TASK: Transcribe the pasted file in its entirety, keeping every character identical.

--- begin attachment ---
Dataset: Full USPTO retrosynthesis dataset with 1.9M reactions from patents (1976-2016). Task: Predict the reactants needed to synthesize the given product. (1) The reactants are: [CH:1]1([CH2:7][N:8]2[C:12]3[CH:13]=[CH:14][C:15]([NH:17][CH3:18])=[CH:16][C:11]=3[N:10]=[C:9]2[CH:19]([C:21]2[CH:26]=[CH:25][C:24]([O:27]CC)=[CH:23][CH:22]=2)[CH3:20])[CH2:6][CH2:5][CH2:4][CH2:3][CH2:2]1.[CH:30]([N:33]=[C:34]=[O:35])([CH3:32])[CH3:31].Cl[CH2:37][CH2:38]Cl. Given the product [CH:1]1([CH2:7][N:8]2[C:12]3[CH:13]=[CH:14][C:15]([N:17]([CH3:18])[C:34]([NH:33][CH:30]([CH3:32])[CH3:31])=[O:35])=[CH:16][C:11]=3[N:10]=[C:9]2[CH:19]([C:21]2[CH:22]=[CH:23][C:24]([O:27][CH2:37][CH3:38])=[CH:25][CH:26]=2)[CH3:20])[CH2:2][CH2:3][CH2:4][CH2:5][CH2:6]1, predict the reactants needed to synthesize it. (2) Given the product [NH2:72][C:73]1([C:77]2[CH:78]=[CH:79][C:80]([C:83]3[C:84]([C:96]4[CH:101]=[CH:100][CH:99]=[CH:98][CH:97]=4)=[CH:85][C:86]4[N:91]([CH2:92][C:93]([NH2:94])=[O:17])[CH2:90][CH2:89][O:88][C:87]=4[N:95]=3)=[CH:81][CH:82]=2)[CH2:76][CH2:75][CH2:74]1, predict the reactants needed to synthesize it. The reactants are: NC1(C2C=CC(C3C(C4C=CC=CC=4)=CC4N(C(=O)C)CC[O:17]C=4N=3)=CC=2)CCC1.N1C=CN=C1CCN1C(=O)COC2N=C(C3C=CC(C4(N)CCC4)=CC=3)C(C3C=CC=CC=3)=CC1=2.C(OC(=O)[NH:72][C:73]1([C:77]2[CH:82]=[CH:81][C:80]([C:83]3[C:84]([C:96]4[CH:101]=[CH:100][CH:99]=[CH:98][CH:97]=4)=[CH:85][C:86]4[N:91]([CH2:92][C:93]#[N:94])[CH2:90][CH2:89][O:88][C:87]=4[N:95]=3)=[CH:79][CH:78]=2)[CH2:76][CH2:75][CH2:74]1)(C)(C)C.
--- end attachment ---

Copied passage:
Dataset: Full USPTO retrosynthesis dataset with 1.9M reactions from patents (1976-2016). Task: Predict the reactants needed to synthesize the given product. (1) The reactants are: [CH:1]1([CH2:7][N:8]2[C:12]3[CH:13]=[CH:14][C:15]([NH:17][CH3:18])=[CH:16][C:11]=3[N:10]=[C:9]2[CH:19]([C:21]2[CH:26]=[CH:25][C:24]([O:27]CC)=[CH:23][CH:22]=2)[CH3:20])[CH2:6][CH2:5][CH2:4][CH2:3][CH2:2]1.[CH:30]([N:33]=[C:34]=[O:35])([CH3:32])[CH3:31].Cl[CH2:37][CH2:38]Cl. Given the product [CH:1]1([CH2:7][N:8]2[C:12]3[CH:13]=[CH:14][C:15]([N:17]([CH3:18])[C:34]([NH:33][CH:30]([CH3:32])[CH3:31])=[O:35])=[CH:16][C:11]=3[N:10]=[C:9]2[CH:19]([C:21]2[CH:22]=[CH:23][C:24]([O:27][CH2:37][CH3:38])=[CH:25][CH:26]=2)[CH3:20])[CH2:2][CH2:3][CH2:4][CH2:5][CH2:6]1, predict the reactants needed to synthesize it. (2) Given the product [NH2:72][C:73]1([C:77]2[CH:78]=[CH:79][C:80]([C:83]3[C:84]([C:96]4[CH:101]=[CH:100][CH:99]=[CH:98][CH:97]=4)=[CH:85][C:86]4[N:91]([CH2:92][C:93]([NH2:94])=[O:17])[CH2:90][CH2:89][O:88][C:87]=4[N:95]=3)=[CH:81][CH:82]=2)[CH2:76][CH2:75][CH2:74]1, predict the reactants needed to synthesize it. The reactants are: NC1(C2C=CC(C3C(C4C=CC=CC=4)=CC4N(C(=O)C)CC[O:17]C=4N=3)=CC=2)CCC1.N1C=CN=C1CCN1C(=O)COC2N=C(C3C=CC(C4(N)CCC4)=CC=3)C(C3C=CC=CC=3)=CC1=2.C(OC(=O)[NH:72][C:73]1([C:77]2[CH:82]=[CH:81][C:80]([C:83]3[C:84]([C:96]4[CH:101]=[CH:100][CH:99]=[CH:98][CH:97]=4)=[CH:85][C:86]4[N:91]([CH2:92][C:93]#[N:94])[CH2:90][CH2:89][O:88][C:87]=4[N:95]=3)=[CH:79][CH:78]=2)[CH2:76][CH2:75][CH2:74]1)(C)(C)C.